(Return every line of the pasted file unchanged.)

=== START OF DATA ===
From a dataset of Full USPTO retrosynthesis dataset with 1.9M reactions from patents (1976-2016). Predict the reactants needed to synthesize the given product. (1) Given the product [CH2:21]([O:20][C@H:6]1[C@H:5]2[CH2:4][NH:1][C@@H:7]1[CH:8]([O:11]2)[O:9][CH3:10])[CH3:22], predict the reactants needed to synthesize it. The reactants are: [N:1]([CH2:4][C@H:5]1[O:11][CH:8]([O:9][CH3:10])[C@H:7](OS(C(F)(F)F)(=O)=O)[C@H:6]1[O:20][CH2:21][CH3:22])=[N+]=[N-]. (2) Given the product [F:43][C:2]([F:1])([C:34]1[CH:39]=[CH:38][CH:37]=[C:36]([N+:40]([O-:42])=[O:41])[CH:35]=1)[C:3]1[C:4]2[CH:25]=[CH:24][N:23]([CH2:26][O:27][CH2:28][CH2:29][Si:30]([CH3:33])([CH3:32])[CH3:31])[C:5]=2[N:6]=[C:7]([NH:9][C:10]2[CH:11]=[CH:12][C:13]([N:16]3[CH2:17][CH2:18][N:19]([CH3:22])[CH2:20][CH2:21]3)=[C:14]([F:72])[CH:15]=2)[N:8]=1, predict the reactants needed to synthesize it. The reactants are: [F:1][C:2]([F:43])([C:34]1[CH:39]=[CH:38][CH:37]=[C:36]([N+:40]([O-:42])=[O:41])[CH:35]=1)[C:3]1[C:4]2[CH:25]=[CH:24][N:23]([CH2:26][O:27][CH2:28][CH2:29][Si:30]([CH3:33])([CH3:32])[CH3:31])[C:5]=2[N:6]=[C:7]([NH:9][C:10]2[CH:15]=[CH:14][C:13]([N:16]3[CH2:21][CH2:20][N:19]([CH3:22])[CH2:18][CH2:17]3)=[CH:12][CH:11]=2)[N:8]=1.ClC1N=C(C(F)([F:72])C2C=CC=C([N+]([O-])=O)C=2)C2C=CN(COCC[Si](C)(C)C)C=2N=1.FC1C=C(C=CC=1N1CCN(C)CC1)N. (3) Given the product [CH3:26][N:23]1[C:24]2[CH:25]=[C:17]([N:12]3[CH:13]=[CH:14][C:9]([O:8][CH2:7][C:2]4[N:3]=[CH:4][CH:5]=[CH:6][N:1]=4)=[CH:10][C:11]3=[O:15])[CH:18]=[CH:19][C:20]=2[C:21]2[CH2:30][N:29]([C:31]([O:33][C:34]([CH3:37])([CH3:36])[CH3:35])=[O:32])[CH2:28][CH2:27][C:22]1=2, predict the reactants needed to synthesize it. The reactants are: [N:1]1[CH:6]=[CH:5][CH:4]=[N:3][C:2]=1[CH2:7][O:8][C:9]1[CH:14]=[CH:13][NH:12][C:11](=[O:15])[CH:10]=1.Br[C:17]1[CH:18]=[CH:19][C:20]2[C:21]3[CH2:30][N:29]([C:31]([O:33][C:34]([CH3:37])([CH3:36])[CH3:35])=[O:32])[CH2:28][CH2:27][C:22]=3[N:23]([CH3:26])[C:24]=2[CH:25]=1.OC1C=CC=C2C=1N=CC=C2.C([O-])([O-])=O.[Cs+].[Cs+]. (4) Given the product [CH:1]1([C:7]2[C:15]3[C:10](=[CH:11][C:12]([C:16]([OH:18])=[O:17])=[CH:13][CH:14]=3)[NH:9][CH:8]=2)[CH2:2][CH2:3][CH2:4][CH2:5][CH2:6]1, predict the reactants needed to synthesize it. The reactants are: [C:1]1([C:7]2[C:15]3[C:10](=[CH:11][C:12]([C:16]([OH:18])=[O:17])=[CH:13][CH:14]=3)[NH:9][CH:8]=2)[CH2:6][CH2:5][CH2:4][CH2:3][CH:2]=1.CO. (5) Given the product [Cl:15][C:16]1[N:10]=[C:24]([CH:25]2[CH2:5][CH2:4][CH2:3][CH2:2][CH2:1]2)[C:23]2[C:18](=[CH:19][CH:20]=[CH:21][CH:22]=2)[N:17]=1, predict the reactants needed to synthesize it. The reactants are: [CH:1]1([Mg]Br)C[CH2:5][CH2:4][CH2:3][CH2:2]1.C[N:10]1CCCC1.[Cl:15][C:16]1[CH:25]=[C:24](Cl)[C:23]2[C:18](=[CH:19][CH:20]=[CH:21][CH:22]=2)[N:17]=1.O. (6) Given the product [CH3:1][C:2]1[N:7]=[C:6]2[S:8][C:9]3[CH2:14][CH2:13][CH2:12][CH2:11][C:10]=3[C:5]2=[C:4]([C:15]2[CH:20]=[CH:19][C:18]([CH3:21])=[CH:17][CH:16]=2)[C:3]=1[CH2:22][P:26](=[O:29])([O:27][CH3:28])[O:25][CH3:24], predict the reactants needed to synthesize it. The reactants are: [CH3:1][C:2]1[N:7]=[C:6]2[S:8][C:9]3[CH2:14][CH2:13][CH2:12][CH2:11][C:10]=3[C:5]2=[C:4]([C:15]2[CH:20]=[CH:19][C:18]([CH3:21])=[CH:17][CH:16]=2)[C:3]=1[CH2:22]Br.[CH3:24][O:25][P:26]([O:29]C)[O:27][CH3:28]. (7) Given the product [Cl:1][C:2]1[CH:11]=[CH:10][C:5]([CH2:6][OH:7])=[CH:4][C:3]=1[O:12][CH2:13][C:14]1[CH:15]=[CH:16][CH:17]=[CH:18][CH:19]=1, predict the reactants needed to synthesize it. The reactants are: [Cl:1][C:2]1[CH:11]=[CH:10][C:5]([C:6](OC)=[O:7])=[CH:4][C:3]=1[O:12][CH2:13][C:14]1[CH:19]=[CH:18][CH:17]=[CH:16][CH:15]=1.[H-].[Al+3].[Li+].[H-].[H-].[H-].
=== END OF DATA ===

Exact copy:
From a dataset of Full USPTO retrosynthesis dataset with 1.9M reactions from patents (1976-2016). Predict the reactants needed to synthesize the given product. (1) Given the product [CH2:21]([O:20][C@H:6]1[C@H:5]2[CH2:4][NH:1][C@@H:7]1[CH:8]([O:11]2)[O:9][CH3:10])[CH3:22], predict the reactants needed to synthesize it. The reactants are: [N:1]([CH2:4][C@H:5]1[O:11][CH:8]([O:9][CH3:10])[C@H:7](OS(C(F)(F)F)(=O)=O)[C@H:6]1[O:20][CH2:21][CH3:22])=[N+]=[N-]. (2) Given the product [F:43][C:2]([F:1])([C:34]1[CH:39]=[CH:38][CH:37]=[C:36]([N+:40]([O-:42])=[O:41])[CH:35]=1)[C:3]1[C:4]2[CH:25]=[CH:24][N:23]([CH2:26][O:27][CH2:28][CH2:29][Si:30]([CH3:33])([CH3:32])[CH3:31])[C:5]=2[N:6]=[C:7]([NH:9][C:10]2[CH:11]=[CH:12][C:13]([N:16]3[CH2:17][CH2:18][N:19]([CH3:22])[CH2:20][CH2:21]3)=[C:14]([F:72])[CH:15]=2)[N:8]=1, predict the reactants needed to synthesize it. The reactants are: [F:1][C:2]([F:43])([C:34]1[CH:39]=[CH:38][CH:37]=[C:36]([N+:40]([O-:42])=[O:41])[CH:35]=1)[C:3]1[C:4]2[CH:25]=[CH:24][N:23]([CH2:26][O:27][CH2:28][CH2:29][Si:30]([CH3:33])([CH3:32])[CH3:31])[C:5]=2[N:6]=[C:7]([NH:9][C:10]2[CH:15]=[CH:14][C:13]([N:16]3[CH2:21][CH2:20][N:19]([CH3:22])[CH2:18][CH2:17]3)=[CH:12][CH:11]=2)[N:8]=1.ClC1N=C(C(F)([F:72])C2C=CC=C([N+]([O-])=O)C=2)C2C=CN(COCC[Si](C)(C)C)C=2N=1.FC1C=C(C=CC=1N1CCN(C)CC1)N. (3) Given the product [CH3:26][N:23]1[C:24]2[CH:25]=[C:17]([N:12]3[CH:13]=[CH:14][C:9]([O:8][CH2:7][C:2]4[N:3]=[CH:4][CH:5]=[CH:6][N:1]=4)=[CH:10][C:11]3=[O:15])[CH:18]=[CH:19][C:20]=2[C:21]2[CH2:30][N:29]([C:31]([O:33][C:34]([CH3:37])([CH3:36])[CH3:35])=[O:32])[CH2:28][CH2:27][C:22]1=2, predict the reactants needed to synthesize it. The reactants are: [N:1]1[CH:6]=[CH:5][CH:4]=[N:3][C:2]=1[CH2:7][O:8][C:9]1[CH:14]=[CH:13][NH:12][C:11](=[O:15])[CH:10]=1.Br[C:17]1[CH:18]=[CH:19][C:20]2[C:21]3[CH2:30][N:29]([C:31]([O:33][C:34]([CH3:37])([CH3:36])[CH3:35])=[O:32])[CH2:28][CH2:27][C:22]=3[N:23]([CH3:26])[C:24]=2[CH:25]=1.OC1C=CC=C2C=1N=CC=C2.C([O-])([O-])=O.[Cs+].[Cs+]. (4) Given the product [CH:1]1([C:7]2[C:15]3[C:10](=[CH:11][C:12]([C:16]([OH:18])=[O:17])=[CH:13][CH:14]=3)[NH:9][CH:8]=2)[CH2:2][CH2:3][CH2:4][CH2:5][CH2:6]1, predict the reactants needed to synthesize it. The reactants are: [C:1]1([C:7]2[C:15]3[C:10](=[CH:11][C:12]([C:16]([OH:18])=[O:17])=[CH:13][CH:14]=3)[NH:9][CH:8]=2)[CH2:6][CH2:5][CH2:4][CH2:3][CH:2]=1.CO. (5) Given the product [Cl:15][C:16]1[N:10]=[C:24]([CH:25]2[CH2:5][CH2:4][CH2:3][CH2:2][CH2:1]2)[C:23]2[C:18](=[CH:19][CH:20]=[CH:21][CH:22]=2)[N:17]=1, predict the reactants needed to synthesize it. The reactants are: [CH:1]1([Mg]Br)C[CH2:5][CH2:4][CH2:3][CH2:2]1.C[N:10]1CCCC1.[Cl:15][C:16]1[CH:25]=[C:24](Cl)[C:23]2[C:18](=[CH:19][CH:20]=[CH:21][CH:22]=2)[N:17]=1.O. (6) Given the product [CH3:1][C:2]1[N:7]=[C:6]2[S:8][C:9]3[CH2:14][CH2:13][CH2:12][CH2:11][C:10]=3[C:5]2=[C:4]([C:15]2[CH:20]=[CH:19][C:18]([CH3:21])=[CH:17][CH:16]=2)[C:3]=1[CH2:22][P:26](=[O:29])([O:27][CH3:28])[O:25][CH3:24], predict the reactants needed to synthesize it. The reactants are: [CH3:1][C:2]1[N:7]=[C:6]2[S:8][C:9]3[CH2:14][CH2:13][CH2:12][CH2:11][C:10]=3[C:5]2=[C:4]([C:15]2[CH:20]=[CH:19][C:18]([CH3:21])=[CH:17][CH:16]=2)[C:3]=1[CH2:22]Br.[CH3:24][O:25][P:26]([O:29]C)[O:27][CH3:28]. (7) Given the product [Cl:1][C:2]1[CH:11]=[CH:10][C:5]([CH2:6][OH:7])=[CH:4][C:3]=1[O:12][CH2:13][C:14]1[CH:15]=[CH:16][CH:17]=[CH:18][CH:19]=1, predict the reactants needed to synthesize it. The reactants are: [Cl:1][C:2]1[CH:11]=[CH:10][C:5]([C:6](OC)=[O:7])=[CH:4][C:3]=1[O:12][CH2:13][C:14]1[CH:19]=[CH:18][CH:17]=[CH:16][CH:15]=1.[H-].[Al+3].[Li+].[H-].[H-].[H-].